Check Against Delivery
I regret to say that as we meet this evening, relations between Government Buildings and Downing Street are tense.
In fact, on my way to Cork, I had to make Prime Minister Cameron and Foreign Secretary Hague very clear on our position.
That under no circumstances will a certain fishmonger of this parish his charm or smile be extradited to Great Britain.
Regardless of how it might delight her Majesty, or raise the happiness quotient of her Kingdom
It’s official: we’re keeping Pat O’Connell all to ourselves.
Until we find a way to bottle him and sell him that is.
At which point, our country’s fortunes will be restored.
I’m delighted to be here in Cork tonight.
As we meet here this evening efforts are continuing across Europe and further afield to bring under control the financial fires that rage across the continent.
In the midst of it all we, Government and business leaders, have been going all-out to rebuild and restore our international standing.
There’s huge international goodwill to Ireland.
Ireland has a terrific place in the heart and imagination of people, of business, all over the world.
To exploit that, we’re undertaking what you might call an international charm offensive at the level of business, politics and diplomacy.
Last week at Davos, leaders in global business and politics were eager to hear about Ireland, impressed by how Ireland is dealing with this crisis.
One evening, I reminded some of them that the city of St Gallen, just up the road from Davos, was called after our own missionary, Gall.
That it was Irish monks like Gall and Colombanus who, in the sixth century, brought Europe out of the Dark Ages. Pope Benedict himself calling Colombanus “one of the founding fathers of Europe”
From our small island in the Atlantic, Ireland changed the world.
We must remember we have form.
On Monday, Europe took another important step forward.
25 nations reached agreement on the new Treaty on the Fiscal Compact. Finalising the new Treaty is another important step towards restoring confidence in the euro area.
Responsible fiscal policy will bring stability and confidence not only to the Irish economy but to the European economy.
If there are two things businesses like, its stability and confidence. If this country followed a better fiscal policy throughout the boom years the current crisis would not have been as bad.
On Monday, we were also successful in putting growth and jobs firmly onto the European agenda.
Ahead of the meeting, we submitted two papers – one on growth, and one on the digital single market, especially copyright. These were co-signed with like-minded Member States including Finland, Sweden, the Netherlands, the UK and Estonia.
At President Van Rompuy’s request, I introduced the discussion of SMEs, focussing steps we are taking at national level to develop and empower this sector as the engine of growth and recovery. Providing new credit to small business was specifically raised and I briefed them about some Government schemes which are due to be launched shortly.
It is essential that future solutions to fiscal problems start to encourage more growth, more jobs, more exports.
During the 1990s, sustainable economic growth was responsible for reducing our debt-to-GDP ratio from 95% to 35% even though the national debt increased marginally.
Lack of credit for small business has rightly been identified as a real barrier for future growth and new jobs. In the coming weeks the Government will be launching a Micro Finance Loan Fund for small enterprises and introducing a Temporary Partial Credit Guarantee Scheme to help commercially viable businesses that are having difficulty securing credit in current market conditions.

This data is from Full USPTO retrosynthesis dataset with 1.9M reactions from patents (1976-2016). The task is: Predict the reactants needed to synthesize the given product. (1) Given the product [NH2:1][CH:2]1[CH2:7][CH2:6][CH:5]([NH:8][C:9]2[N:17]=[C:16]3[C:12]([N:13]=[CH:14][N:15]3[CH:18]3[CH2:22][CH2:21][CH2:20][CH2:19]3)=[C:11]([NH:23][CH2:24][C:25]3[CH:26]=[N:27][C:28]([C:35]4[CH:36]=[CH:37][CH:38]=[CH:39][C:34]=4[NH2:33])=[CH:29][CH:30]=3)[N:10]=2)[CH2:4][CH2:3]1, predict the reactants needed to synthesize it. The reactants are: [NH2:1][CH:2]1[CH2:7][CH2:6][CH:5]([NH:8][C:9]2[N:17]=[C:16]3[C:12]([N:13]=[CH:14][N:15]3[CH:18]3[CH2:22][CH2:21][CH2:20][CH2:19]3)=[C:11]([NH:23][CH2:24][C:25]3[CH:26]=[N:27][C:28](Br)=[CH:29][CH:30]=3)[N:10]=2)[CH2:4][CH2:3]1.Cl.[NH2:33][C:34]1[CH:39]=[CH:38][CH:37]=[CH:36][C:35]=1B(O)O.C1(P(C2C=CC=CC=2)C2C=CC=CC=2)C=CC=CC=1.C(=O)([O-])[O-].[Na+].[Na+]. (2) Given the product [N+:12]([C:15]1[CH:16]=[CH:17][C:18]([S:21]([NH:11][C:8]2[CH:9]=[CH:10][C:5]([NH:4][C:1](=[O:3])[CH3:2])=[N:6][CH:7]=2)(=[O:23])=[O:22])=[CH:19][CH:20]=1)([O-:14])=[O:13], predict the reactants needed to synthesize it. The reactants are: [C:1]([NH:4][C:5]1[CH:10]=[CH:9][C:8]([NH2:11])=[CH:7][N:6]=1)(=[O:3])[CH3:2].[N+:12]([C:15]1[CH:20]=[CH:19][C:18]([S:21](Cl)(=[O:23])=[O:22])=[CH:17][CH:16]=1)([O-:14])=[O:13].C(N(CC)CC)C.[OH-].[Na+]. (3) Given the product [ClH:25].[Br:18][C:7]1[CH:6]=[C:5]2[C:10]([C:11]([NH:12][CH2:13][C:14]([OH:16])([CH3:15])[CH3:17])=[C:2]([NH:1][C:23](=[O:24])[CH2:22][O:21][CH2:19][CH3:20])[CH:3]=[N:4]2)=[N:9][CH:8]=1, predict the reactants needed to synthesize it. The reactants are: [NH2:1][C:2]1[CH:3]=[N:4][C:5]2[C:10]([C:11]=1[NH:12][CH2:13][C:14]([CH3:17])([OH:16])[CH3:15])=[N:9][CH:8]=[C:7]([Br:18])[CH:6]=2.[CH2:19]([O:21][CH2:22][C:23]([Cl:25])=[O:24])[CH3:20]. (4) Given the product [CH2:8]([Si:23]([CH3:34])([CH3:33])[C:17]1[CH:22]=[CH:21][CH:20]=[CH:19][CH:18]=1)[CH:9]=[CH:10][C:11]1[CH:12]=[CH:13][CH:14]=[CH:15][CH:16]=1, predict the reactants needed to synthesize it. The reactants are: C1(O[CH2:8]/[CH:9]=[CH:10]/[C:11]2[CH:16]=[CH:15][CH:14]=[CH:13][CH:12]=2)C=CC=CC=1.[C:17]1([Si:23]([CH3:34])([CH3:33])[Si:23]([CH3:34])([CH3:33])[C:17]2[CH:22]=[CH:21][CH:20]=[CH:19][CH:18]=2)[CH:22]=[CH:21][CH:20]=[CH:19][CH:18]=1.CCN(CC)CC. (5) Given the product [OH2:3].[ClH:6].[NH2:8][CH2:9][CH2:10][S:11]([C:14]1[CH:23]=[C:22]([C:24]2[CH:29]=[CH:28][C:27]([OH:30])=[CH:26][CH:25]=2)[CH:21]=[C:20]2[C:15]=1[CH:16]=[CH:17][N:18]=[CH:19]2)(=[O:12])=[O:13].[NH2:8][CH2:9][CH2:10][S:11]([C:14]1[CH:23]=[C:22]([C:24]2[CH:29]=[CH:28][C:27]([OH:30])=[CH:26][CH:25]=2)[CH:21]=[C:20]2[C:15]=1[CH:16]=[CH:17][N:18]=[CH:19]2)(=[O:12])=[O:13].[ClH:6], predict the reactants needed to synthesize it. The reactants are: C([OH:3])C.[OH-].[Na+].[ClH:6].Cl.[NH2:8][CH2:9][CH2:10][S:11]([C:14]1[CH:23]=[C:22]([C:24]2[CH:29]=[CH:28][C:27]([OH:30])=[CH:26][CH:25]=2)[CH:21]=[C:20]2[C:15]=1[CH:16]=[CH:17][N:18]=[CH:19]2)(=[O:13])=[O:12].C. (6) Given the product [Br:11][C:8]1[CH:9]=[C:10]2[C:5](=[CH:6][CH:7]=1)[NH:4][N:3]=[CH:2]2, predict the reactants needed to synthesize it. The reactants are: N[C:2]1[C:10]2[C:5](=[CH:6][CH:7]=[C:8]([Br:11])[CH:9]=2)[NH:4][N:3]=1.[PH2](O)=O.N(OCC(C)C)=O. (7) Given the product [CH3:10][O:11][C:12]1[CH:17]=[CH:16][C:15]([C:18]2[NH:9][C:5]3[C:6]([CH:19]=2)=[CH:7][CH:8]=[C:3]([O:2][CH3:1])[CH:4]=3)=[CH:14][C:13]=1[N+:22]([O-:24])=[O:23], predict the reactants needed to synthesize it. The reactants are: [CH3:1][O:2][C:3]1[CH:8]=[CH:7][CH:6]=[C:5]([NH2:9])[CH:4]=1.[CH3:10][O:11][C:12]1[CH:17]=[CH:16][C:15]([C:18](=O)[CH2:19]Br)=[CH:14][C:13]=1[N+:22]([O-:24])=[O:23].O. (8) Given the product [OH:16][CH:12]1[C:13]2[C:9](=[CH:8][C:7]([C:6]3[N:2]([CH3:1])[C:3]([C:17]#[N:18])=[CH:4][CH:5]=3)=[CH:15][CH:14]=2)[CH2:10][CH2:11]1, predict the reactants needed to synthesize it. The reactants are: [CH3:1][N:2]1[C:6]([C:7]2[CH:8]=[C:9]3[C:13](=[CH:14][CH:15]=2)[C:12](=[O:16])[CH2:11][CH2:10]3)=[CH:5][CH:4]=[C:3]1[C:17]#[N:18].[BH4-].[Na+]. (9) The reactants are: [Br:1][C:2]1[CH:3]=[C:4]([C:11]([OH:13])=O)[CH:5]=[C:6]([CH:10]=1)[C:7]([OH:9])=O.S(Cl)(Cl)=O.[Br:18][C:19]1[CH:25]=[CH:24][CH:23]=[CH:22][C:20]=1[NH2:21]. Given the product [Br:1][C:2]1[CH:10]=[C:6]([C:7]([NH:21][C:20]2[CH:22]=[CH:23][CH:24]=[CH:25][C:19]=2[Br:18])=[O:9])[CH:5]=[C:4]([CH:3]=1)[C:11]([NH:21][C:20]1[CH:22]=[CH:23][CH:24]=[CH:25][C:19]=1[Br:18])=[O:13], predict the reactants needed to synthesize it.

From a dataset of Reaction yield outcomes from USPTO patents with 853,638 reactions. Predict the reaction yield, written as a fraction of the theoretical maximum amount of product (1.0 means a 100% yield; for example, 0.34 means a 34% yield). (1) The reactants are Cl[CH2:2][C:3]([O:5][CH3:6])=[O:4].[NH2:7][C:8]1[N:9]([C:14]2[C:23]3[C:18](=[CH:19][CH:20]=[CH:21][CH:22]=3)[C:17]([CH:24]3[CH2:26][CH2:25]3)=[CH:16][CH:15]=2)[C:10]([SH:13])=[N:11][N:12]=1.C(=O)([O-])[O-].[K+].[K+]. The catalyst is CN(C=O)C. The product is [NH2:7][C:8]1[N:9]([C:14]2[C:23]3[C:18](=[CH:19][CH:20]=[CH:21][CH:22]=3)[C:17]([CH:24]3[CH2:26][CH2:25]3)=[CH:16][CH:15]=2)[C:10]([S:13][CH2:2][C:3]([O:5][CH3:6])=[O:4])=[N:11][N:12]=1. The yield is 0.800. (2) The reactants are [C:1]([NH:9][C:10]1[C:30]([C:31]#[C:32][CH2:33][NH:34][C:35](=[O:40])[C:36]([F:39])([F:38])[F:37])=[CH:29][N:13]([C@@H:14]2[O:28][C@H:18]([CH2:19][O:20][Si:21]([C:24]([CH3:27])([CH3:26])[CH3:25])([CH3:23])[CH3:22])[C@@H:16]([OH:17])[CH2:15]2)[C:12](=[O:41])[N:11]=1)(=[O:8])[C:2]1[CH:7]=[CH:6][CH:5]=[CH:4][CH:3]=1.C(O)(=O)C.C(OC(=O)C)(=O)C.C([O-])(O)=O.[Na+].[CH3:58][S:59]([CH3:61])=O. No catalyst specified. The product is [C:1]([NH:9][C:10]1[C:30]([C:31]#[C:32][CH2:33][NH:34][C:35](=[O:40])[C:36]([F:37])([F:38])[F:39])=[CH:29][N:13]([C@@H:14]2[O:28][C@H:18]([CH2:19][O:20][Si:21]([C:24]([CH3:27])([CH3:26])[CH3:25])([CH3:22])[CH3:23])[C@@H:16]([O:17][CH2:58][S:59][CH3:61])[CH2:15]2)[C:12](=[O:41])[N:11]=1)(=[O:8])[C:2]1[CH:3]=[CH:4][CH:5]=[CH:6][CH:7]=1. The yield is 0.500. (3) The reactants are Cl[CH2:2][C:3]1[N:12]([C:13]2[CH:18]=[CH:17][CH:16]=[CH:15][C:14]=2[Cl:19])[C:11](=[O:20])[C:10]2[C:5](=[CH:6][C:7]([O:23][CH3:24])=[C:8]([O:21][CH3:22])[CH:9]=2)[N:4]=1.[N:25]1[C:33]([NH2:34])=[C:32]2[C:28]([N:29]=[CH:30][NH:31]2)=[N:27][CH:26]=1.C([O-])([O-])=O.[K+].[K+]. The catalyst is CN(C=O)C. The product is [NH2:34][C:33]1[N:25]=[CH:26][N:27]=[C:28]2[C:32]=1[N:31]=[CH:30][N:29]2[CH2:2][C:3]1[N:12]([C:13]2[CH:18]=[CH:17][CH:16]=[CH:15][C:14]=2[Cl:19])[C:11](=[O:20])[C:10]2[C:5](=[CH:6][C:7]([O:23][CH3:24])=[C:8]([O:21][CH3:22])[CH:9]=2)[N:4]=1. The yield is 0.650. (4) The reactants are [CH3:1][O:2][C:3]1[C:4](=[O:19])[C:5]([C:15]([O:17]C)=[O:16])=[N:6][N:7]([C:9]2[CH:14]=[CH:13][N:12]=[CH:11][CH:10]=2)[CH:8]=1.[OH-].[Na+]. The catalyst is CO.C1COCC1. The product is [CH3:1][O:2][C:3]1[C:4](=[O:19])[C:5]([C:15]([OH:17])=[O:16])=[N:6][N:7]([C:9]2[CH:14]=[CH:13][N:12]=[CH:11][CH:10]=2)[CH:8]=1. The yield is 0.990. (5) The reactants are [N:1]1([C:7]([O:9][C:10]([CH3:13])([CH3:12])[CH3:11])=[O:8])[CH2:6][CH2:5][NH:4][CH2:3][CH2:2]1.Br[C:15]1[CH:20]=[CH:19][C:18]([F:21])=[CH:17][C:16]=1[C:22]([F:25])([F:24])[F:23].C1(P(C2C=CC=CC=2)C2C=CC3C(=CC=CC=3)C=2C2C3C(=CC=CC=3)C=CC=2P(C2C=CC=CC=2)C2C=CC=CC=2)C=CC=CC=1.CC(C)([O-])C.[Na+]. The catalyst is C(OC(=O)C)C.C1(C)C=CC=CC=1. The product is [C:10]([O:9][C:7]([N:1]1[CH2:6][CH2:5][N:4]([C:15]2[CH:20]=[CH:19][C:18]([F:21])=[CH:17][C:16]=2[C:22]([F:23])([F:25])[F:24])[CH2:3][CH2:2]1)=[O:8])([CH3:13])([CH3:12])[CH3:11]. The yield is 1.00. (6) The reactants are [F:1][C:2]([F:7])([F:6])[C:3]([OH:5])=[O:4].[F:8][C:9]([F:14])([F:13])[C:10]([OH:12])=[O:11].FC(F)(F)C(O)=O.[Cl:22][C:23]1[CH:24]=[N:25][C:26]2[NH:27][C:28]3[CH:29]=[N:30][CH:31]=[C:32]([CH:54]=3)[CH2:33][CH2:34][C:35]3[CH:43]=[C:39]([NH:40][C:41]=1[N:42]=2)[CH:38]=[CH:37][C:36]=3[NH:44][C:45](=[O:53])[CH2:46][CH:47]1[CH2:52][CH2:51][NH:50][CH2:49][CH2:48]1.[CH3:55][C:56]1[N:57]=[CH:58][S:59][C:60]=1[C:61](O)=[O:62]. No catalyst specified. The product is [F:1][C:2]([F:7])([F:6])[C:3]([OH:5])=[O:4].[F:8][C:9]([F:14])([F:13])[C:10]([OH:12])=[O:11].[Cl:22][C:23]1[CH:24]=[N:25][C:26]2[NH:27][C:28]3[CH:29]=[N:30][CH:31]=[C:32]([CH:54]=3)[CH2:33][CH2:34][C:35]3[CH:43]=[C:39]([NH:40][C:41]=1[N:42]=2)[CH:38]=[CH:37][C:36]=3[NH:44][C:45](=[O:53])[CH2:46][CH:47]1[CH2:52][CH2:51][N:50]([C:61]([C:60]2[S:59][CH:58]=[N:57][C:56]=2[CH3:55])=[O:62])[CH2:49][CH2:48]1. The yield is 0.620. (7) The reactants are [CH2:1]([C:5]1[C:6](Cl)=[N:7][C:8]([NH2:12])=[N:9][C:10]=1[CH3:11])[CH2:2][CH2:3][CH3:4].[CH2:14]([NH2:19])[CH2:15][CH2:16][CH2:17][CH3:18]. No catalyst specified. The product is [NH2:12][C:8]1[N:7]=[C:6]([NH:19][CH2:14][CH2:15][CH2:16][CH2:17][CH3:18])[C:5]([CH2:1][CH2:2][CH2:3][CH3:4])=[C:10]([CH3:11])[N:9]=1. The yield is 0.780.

In addition, the Economic Management Council will be meeting the banks shortly to ensure that they live up their lending commitments to small business, which for the two pillar banks involves lending €3.5bn each in 2012 & €4bn each in 2013.
We recognise that there is an urgent need to increase growth and transform this into real jobs.
This week the live register stood at 439,000 - many of them among our most talented - facing a dole queue or emigration.
I can only say to you what I say to them.
That I, and the rest of cabinet, am working day and night to get them off the dole and into work.
Last May the Jobs Initiative introduced a range of measures to create and protect jobs in the domestic economy and particularly helped Cork and its tourism businesses. Visitor numbers went up 7.4% in the first 10 months of last year.
Many of you have felt the benefit of the VAT Rate reduction in your own businesses.
Jobs were also a central focus of Budget 2012. We were successful in avoiding income taxes increases as low taxes on labour support jobs.
IDA, Enterprise Ireland and the County Enterprise Boards have maintained their high budgets despite pressure to reduce spending across Government. The capital budget of the Department of Jobs, Enterprise and Innovation will hit its highest ever level with €1 billion being provided over the next 2 years.
Just this week the government discussed a major Action Plan for jobs. We’ll publish it shortly. It will play a major role in driving change to make Ireland the best small country in the world in which to do business.
The Action Plan will target a range of sectors that have the capacity to grow such as manufacturing, agri-food, digital games, ICT and tourism. It will also target other national competitiveness issues.
It’s called an action plan because that’s what it is. Unlike previous Government reports, this plan will drive change and progress across Government. I will be taking a special interest in ensuring that it is delivered over the course of 2012.
Following this will be launching the Pathways to Work initiative designed to make sure that new jobs go to people on the live register. It will be at the core of the Government’s strategy for reducing long term unemployment as the economy recovers.